Village Life Section :: Page 72

  • YSHS computer guru powers down

    Longtime Yellow Springs High School teacher James Ventling is retiring this year after 35 years teaching arts and computer science in the district.

    In an unseasonably warm third-floor classroom humming with rows of PC computers and hulking monitors, veteran teacher James Ventling surveyed the space, occasionally forced to peer around bundled groups of wires fed down from the ceiling. On the walls were maps of constellations, renderings of virtual landscapes and examples of graphic design.

  • Council split on land plan

    At the June 1 meeting of Yellow Springs Village Council, Council members differed sharply on the appropriateness of Council making changes in the Village Comprehensive Land Use Plan at this time. The plan was recently revised by the Planning Commission and submitted to Council for approval.

  • Alternative vet clinic is approved

    An alternative veterinary office will soon be a new business on the corner of Stafford and Union Streets, after Village Planning Commission approved at its Monday, June 8 meeting a proposal to turn an unoccupied house into a small clinic.

  • Commencement conviviality

    Seventy-two members of the Yellow Springs High School class of 2009 commenced on Thursday, June 4, carrying with them high spirits and attitude as they exited the stage. Amber Singleton, bottom left, flashed her diploma and a smile; Principal John Gudgel, center, was bejeweled by graduates as a ceremonial gesture of their affection for him; and at bottom right, Steven Scott, left, and Kevin Sikes-Gilbert turned their tassels at the end of the commencement ceremony.

    Copies of this and other photographs may be purchased from the News; please contact us via e-mail at ysnews {at} ysnews(.)com, or by phone, between 9:30 a.m. and 5: 30 p.m., Mon.–Fri. RELATED POSTS: Board, not bored Hey! Let’s put on a show! The Great Strike of ’09 Pool pass What are Friends for?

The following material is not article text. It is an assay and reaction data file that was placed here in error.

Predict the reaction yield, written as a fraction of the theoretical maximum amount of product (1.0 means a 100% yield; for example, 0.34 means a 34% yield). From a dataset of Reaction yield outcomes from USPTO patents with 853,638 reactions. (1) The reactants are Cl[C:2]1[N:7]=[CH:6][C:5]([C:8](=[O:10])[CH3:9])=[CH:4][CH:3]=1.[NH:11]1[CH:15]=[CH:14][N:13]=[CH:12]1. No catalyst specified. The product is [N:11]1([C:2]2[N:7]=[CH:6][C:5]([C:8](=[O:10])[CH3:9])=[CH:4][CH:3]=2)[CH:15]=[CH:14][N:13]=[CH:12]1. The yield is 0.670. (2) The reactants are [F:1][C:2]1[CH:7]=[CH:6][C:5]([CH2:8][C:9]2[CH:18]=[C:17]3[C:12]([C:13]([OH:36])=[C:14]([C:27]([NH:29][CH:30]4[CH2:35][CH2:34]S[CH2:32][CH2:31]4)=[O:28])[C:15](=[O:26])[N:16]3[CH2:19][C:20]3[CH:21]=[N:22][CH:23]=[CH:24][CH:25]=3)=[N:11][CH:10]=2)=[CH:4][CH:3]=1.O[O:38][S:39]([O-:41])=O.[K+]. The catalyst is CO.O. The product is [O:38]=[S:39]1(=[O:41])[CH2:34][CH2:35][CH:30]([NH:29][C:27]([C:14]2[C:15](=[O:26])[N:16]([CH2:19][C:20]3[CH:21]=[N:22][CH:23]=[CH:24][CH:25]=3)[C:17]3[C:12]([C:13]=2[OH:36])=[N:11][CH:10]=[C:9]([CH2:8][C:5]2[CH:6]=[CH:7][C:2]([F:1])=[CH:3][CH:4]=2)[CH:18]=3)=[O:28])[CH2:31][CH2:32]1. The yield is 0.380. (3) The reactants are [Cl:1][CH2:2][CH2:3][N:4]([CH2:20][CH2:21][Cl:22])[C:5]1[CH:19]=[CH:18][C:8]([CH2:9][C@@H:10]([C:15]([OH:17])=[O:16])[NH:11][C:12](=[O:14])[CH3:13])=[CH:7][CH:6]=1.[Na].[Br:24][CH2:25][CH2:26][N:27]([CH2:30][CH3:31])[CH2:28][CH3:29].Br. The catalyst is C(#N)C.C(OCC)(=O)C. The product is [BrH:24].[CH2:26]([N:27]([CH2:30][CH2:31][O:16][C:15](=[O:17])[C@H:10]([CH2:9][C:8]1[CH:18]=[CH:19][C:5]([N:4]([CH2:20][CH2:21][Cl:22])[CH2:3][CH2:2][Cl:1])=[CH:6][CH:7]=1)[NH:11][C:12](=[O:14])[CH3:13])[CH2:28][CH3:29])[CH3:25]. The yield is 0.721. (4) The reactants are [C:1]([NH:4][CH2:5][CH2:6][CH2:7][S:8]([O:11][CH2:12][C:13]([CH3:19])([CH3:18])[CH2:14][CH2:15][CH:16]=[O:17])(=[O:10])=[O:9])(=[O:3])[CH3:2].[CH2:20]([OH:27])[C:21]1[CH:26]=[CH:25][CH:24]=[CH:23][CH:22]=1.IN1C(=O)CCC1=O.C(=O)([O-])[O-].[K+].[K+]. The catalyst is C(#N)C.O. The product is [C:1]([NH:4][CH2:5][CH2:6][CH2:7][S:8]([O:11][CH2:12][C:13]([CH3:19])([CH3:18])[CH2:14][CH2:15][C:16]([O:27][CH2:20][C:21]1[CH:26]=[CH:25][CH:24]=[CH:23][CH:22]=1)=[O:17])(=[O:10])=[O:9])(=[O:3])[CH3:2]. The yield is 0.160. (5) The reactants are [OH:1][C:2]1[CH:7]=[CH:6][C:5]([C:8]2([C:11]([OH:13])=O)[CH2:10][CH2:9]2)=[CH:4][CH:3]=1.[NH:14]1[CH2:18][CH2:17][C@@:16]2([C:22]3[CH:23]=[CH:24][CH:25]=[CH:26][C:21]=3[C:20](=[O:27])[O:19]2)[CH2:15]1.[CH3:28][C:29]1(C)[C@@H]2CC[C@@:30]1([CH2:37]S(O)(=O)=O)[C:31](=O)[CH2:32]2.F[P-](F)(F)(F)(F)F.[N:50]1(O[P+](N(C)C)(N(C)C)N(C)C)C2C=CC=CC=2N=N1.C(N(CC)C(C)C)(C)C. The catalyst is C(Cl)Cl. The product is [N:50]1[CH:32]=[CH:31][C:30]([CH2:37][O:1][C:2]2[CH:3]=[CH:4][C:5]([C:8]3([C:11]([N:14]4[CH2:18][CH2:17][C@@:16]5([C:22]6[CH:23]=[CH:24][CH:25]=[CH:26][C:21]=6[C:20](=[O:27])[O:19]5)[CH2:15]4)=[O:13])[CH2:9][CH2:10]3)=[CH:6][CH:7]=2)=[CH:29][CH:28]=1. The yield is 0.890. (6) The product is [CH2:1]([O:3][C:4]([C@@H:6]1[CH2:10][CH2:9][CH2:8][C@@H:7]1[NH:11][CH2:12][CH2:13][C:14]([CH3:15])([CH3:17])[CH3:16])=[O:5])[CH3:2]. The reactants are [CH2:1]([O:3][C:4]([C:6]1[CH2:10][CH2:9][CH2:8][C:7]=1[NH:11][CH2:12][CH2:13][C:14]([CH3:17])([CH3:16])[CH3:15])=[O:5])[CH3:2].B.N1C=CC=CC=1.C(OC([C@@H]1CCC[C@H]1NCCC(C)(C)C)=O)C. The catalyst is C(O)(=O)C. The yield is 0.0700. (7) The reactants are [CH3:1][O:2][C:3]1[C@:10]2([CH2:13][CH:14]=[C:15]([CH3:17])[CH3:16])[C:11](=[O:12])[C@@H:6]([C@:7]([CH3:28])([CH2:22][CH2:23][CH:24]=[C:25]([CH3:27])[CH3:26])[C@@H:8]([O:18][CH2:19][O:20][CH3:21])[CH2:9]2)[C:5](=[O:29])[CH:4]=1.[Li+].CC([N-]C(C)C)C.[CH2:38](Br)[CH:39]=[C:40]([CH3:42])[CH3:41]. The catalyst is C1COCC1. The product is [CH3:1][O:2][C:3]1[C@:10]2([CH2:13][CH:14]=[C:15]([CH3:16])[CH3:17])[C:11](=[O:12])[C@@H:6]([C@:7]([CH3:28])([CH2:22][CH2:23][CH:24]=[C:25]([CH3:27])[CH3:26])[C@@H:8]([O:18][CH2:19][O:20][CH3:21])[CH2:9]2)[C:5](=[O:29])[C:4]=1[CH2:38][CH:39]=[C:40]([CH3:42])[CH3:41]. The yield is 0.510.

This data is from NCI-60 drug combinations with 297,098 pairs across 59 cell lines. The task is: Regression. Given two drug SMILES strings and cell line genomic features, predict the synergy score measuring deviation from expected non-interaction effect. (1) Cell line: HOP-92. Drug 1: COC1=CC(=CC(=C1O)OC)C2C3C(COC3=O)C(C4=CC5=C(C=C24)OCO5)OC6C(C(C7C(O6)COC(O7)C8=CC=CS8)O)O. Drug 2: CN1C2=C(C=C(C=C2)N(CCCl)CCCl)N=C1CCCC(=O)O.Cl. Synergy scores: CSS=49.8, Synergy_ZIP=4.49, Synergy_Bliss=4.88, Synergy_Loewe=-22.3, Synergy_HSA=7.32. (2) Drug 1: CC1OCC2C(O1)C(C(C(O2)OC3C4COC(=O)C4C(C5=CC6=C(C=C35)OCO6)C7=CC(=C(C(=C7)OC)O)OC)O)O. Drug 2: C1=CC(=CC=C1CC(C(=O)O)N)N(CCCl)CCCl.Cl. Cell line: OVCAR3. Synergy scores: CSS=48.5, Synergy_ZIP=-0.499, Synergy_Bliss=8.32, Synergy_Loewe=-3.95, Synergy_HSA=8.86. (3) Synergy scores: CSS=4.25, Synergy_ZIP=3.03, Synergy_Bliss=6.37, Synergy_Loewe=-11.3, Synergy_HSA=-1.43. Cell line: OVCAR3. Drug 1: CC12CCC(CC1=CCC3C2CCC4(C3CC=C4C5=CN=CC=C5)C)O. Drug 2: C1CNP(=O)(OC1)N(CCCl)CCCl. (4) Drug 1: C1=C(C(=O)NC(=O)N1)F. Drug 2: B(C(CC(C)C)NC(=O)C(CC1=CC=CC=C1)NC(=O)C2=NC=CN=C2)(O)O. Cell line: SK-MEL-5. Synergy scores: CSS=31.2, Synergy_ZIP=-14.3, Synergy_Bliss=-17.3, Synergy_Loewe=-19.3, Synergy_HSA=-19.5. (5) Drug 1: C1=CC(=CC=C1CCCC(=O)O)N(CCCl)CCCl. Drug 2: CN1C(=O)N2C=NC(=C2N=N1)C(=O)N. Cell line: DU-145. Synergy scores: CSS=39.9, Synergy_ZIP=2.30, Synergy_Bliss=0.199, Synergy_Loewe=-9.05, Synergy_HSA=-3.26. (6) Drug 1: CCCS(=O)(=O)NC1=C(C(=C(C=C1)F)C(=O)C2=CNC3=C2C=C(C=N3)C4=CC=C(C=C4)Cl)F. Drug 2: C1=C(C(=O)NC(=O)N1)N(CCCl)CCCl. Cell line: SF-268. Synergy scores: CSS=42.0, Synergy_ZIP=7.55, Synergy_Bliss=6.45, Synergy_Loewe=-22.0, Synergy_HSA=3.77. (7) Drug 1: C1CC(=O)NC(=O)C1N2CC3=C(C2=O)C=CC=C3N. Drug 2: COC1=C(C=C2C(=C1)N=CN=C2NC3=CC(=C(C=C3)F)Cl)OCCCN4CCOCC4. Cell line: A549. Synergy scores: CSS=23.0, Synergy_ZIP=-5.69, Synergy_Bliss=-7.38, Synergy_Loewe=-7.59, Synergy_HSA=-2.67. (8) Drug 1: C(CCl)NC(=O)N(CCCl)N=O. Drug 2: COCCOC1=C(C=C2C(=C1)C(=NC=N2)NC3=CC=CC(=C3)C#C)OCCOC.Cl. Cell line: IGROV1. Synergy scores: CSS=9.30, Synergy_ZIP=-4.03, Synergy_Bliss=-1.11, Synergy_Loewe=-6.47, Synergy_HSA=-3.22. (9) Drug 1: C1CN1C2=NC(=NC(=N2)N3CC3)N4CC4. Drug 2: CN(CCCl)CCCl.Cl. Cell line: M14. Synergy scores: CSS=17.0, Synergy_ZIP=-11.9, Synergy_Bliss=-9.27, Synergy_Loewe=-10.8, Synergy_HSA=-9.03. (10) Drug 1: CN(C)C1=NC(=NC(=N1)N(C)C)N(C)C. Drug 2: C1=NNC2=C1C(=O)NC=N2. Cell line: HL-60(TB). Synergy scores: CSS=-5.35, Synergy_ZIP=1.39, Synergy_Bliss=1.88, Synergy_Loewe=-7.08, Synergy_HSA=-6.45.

• Run, walk for kids’ center

    Last summer Children’s Center kids enjoyed the company of three big kid volunteers. Pictured are, top row, from left to right, Jordan Wood, Pete Freeman, Makayla Douglas, Isaac Grushon, Malaya Booth and Jonah Kintner. Bottom row, Isabelle Ellis and volunteers Ben Green, Cory Thompson and Daniel Collett. Children’s Center substitute teacher Andrea Hutson is in top row, back.

    Most daycare centers raise their rates from 3 to 5 percent a year, according to Marlin Newell, director of the Community Children’s Center of Yellow Springs. But even in these trying economic times, the Children’s Center, which has raised rates only twice in the past five years, has decided against increasing fees.

  • Yellow Springs housing market holds own, with some bumps

    RECESSION IN THE VILLAGE This is the fifth in a series of articles looking at how the unstable economy is affecting various aspects of Yellow Springs life, including businesses, nonprofits, the arts, housing and schools. The aftermath of the sub-prime mortgage fallout finds the nationwide housing sector still in a serious rut caused by widespread […]

  • Pam Conine retires—A lifelong learner, lifelong teacher

    McKinney Middle School teacher Pam Conine will retire this month after a 36-year teaching career, with 30 of those years in Yellow Springs. She’s shown here with the rock in front of Yellow Springs High School, which an anonymous artist painted in her honor.

    One of Pam Conine’s favorite sayings is that, if you find a career you love, you never have to work a day in your life. By that standard, Conine figures she’s spent almost no time in her adult life actually working. By most standards, though, Conine has worked long and hard.

  • Visioning effort kicks off

    At a work session Monday, May 26, local leaders took the first steps to kick off a community-wide nine-month visioning project. The effort begins with three months of preparation before the first public event.

  • Antioch Buddhist program is 30

    The Antioch Education Abroad Buddhist Studies program celebrates its 30th anniversary this weekend with a reunion of students and faculty. Shown above are, from left, Sayadaw U Nyaneinda, abbot of the monastery in Bodh Gaya, India, which provides housing for AEA students; Robert Pryor, program director since the program’s beginning; Dianeah Wanicek; Sister Dharmavijaya and Sister Molini, also of Bodh Gaya. The public is invited to a screening of Amongst White Clouds at the Little Art on Sunday, May 24, 3 p.m.

    The Buddhist Studies Program of Antioch Education Abroad, or AEA, offers something unique to young people, organizers believe. The young participants not only study Buddhism but live it, immersed in an exotic world as residents of a monastery among monks and nuns.

  • YSHS 2009 valedictorian, salutatorian—Village nurtured YSHS scholars

    Growing up in Yellow Springs was easy and carefree, Olivia Chen said this week. Not having to worry about others labeling her or questioning her identity, she was able to focus on things that were more important and more fun, such as playing tennis, performing theater and developing a deep sense of curiosity about the natural sciences and cultural diversity.

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